The linear approximation to the MLSAD target can be computed, for all potential positions of a unique anomalous scatterer, with a single FFT by using the algorithm of Navaza & Vernoslova (1995). In this framework, the partial for each symmetry-related copy of the search atom is simply a real number corresponding to the search occupancy for the atom. Once a trial position for an atom has been selected from a peak in the FFT, the MLSAD target can be used to refine the resulting anomalous-scatterer model, including occupancies, *B* factors and variance terms.

#### 2.3. Variance terms used in the search

Computing the MLSAD target requires estimates for the variance terms relating to the fractions of the real and imaginary scattering accounted for by the model. Unlike the molecular-replacement case, in which one usually has reasonable confidence in a prior estimate of the total ordered scattering of the

of the crystal (and there are only discrete options corresponding to integer numbers of molecules), there is considerable uncertainty in the prior knowledge about the amount of scattering from This is particularly an issue for soaking experiments, but even for selenomethionine phasing there is a good chance that one or more methionine residues will be poorly ordered. The variance parameters can be refined, for a null model or after placing additional atoms in the substructure, but it is difficult to predict precisely which fraction of the variance will be accounted for when an atom in the substructure is placed correctly.In molecular-replacement searches in *Phaser* (Storoni *et al.*, 2004; McCoy *et al.*, 2005), the variance terms are reduced by the fraction of scattering that is expected to be explained. However, in this work we have not yet attempted to adjust the refined variances for the effect of placing an additional atom in the substructure.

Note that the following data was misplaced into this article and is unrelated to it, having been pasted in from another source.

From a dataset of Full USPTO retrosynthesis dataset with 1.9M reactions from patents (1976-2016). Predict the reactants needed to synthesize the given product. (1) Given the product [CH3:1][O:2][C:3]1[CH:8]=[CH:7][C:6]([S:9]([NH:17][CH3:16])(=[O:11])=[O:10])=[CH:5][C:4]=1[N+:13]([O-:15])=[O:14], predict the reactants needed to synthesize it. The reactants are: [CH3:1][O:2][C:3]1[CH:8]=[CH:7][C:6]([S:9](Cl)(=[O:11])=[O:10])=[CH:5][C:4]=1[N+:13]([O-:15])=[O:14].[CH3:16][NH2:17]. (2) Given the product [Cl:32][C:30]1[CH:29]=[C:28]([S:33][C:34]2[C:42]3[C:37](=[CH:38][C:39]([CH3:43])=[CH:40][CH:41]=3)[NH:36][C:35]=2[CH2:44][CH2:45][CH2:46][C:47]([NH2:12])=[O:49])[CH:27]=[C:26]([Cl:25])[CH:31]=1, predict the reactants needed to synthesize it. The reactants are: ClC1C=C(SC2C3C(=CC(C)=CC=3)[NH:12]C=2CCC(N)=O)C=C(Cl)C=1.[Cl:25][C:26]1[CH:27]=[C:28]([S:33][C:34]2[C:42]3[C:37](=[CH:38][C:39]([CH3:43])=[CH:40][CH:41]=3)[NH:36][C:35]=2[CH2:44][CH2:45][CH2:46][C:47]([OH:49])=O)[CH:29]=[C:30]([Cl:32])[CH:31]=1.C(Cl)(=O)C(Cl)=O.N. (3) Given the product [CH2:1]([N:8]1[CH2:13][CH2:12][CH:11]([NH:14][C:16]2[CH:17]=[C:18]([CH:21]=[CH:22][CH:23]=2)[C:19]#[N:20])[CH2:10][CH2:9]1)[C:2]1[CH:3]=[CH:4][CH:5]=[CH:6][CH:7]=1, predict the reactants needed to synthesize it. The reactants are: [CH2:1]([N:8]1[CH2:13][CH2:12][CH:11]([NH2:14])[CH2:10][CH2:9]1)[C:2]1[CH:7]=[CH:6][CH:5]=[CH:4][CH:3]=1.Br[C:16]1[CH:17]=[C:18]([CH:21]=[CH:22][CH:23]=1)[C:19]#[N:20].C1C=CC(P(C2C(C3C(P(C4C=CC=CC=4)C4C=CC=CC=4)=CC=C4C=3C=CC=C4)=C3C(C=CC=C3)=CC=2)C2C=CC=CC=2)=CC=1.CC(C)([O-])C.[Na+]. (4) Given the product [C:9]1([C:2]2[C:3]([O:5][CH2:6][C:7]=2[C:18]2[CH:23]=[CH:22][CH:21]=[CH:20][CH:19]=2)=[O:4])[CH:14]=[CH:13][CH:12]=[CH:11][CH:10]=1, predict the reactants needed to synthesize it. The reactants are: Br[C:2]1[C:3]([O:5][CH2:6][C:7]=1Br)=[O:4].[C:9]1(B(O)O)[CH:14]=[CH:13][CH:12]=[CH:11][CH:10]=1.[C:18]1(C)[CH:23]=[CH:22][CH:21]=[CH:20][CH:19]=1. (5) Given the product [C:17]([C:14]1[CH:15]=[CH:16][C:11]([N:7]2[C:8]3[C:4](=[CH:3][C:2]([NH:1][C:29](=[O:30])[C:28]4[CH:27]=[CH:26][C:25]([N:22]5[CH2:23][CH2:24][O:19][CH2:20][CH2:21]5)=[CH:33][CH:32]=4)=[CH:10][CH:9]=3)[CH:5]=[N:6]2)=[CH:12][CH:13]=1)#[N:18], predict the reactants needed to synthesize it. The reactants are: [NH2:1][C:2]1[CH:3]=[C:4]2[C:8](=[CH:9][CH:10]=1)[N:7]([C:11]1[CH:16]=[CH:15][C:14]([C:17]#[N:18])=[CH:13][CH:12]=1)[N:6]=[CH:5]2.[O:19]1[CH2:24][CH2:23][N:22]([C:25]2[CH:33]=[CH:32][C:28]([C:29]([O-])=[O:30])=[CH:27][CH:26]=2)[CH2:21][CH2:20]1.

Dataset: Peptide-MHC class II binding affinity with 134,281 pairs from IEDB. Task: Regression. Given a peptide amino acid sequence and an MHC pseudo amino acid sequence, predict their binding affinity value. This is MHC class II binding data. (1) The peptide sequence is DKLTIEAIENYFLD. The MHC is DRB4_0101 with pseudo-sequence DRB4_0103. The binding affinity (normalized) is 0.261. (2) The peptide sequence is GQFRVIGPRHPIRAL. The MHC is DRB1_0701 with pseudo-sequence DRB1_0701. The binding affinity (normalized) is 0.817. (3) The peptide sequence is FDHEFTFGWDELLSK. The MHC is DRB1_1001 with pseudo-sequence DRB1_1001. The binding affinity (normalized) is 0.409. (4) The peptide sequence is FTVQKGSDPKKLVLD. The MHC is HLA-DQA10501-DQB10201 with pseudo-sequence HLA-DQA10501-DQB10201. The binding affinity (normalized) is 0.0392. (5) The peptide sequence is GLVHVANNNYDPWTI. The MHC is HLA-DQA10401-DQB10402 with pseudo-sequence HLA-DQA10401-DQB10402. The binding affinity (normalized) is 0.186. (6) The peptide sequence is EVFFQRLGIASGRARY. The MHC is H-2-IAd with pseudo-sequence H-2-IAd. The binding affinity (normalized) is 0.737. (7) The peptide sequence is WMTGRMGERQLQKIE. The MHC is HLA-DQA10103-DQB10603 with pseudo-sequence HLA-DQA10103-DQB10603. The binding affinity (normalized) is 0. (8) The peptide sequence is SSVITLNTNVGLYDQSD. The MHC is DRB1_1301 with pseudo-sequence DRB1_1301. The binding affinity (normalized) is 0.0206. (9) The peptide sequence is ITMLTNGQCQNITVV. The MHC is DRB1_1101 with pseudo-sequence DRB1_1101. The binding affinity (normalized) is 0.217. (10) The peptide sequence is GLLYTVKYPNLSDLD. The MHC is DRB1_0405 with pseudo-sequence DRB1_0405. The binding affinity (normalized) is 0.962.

#### 2.4. Occupancy of the search atom

In substructure determination, there can be considerable *a priori* uncertainty about the occupancy of the anomalous scatterer being placed, especially for soaking experiments or bound halides. Visualized in terms of the Harker construction, varying the occupancy of an atom being placed, scales the relative shift of the circles corresponding to the two diffraction observations; a small shift in the direction that will maximize the likelihood target for an optimal choice of occupancy will nonetheless increase the likelihood score, whereas a shift that is too large may even result in a reduction of the likelihood score. Such considerations suggest that it may be preferable to carry out the search using smaller occupancies than those expected for atoms in the substructure. In the limit of an infinitesimal occupancy, such a search corresponds to a log-likelihood gradient calculation. One advantage of using low initial occupancies for the search atoms is that it becomes unnecessary to worry about the reduction in the variance terms that should occur when an atom is correctly placed. The search occupancy is an adjustable parameter in the current version of the *Phassade* algorithm.

### 3. Completing a partial substructure